I recently entered the competition "The Beyond Bureaucracy Challenge: Creating Inspired, Open & Free Organizations" -- part two of the Harvard Business Review / McKinsey M-Prize for management innovation at the Management Innovation eXchange (MIX). Started by Gary Hamel, the MIX is "an open innovation project aimed at reinventing management for the 21st century." His talk "Reinventing the Technology of Human Accomplishment," which is embedded below, details the context of this undertaking.
My entry "A Unified, Top-Down and Bottom-Up, Approach to Business Management" points to the "fundamental theory of business," which I developed over the past several years. According to the MIX requirements, the entry is structured as a "hack" ("a hack can be as seemingly basic as a better way to run meetings or as high-stakes as a complete overhaul of the compensation system — as long as it turns the tables on management-as-usual and offers up a pathway to progress on one of the moonshots"). Here are a few excerpts from it:
A new perspective on human nature, particularly on human needs, allows us to develop a dynamic model of the organization and an integrated top-down-bottom-up approach to management. Some of the major benefits of the resulting holistic inside-out-outside-in view include expanding the boundaries of the organization, bridging the gap between plan and execution, and increasing the owner's power in the management process.
- Make direction-setting bottom-up and outside-in
- Reinvent the means of control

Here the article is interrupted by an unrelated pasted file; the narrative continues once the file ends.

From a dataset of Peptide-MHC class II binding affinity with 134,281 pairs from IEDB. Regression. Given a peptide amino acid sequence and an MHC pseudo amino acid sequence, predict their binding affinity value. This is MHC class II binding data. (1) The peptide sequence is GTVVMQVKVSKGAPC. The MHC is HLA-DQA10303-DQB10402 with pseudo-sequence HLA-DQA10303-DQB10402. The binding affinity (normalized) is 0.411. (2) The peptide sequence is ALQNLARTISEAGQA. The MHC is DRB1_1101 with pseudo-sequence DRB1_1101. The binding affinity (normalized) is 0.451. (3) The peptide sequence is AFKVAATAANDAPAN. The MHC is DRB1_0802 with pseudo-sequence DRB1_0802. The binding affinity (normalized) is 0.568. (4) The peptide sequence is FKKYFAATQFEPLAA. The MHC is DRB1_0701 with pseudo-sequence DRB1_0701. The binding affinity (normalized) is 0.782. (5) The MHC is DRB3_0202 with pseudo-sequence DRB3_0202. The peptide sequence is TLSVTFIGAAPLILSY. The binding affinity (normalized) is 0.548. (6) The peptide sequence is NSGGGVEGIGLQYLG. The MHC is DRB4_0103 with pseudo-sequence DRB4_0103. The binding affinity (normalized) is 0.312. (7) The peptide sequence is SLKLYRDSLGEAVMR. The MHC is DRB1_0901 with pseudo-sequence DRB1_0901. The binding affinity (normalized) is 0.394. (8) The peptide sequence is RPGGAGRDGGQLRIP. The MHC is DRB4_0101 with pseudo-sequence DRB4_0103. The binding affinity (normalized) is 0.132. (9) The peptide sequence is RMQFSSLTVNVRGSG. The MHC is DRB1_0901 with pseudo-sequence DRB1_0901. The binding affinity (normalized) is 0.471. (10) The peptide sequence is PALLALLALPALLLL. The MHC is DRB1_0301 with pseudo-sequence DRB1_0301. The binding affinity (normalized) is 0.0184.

- Rebuild management's philosophical foundations
"As a society, we were simply advancing toward understanding how to successfully perform increasingly larger sets of activities over increasingly longer periods of time. Unfortunately, what should have been a natural progression of our general understanding of business was diverted by historical circumstances on a dead-end road of knowledge. The quest for a fundamental theory of business was replaced by the quest for a theory of sustainable competitive advantage. Consequently, every effort to understand what it takes for a company to achieve enduring success was hampered by limitations inherent to the concept of strategy." This quote from my 2009 essay "A Wake-Up Call for the Business Nation" provides a high-level overview of the problem.
As indicated above, the solution presented in this hack is a theory of (understanding and doing) business that provides a more comprehensive and realistic explanation of how organizations fundamentally work.
Some of the major benefits that the new theory brings to the business world include:
PROVIDING A MORE COMPREHENSIVE AND REALISTIC "BIG PICTURE"
As mentioned in the hack's title, the new theory provides a unified, top-down and bottom-up, approach to business management. It also allows us to see businesses holistically, integrating the inside-out and the outside-in perspectives.
Some areas, where potential barriers to adoption might lie, include:
1. RESEARCHER'S CREDENTIALS
"Who's this guy?," many will ask. And rightfully so. History is chock-full with examples of individuals who have taken advantage of those who lacked information. Furthermore, over the past few decades, providing advice in the business management area has become a very lucrative field.
First StepsA few steps that could be taken immediately (in ascending order of impact and required resources):
1. PROVIDE WORKSHOPS ON THE NEW THEORY OF NEEDS
"If you understand cause and effect, it brings about a set of insights that leads you to a very different place. The knowledge will persuade you that the market isn’t organized by customer category or by product category. If you understand the job that consumers need to complete, you can articulate all of the experiences in that job," said Clayton Christensen of Harvard Business School in an interview with Inc. magazine.
Your comment, vote, or any kind of support for this entry would be highly appreciated.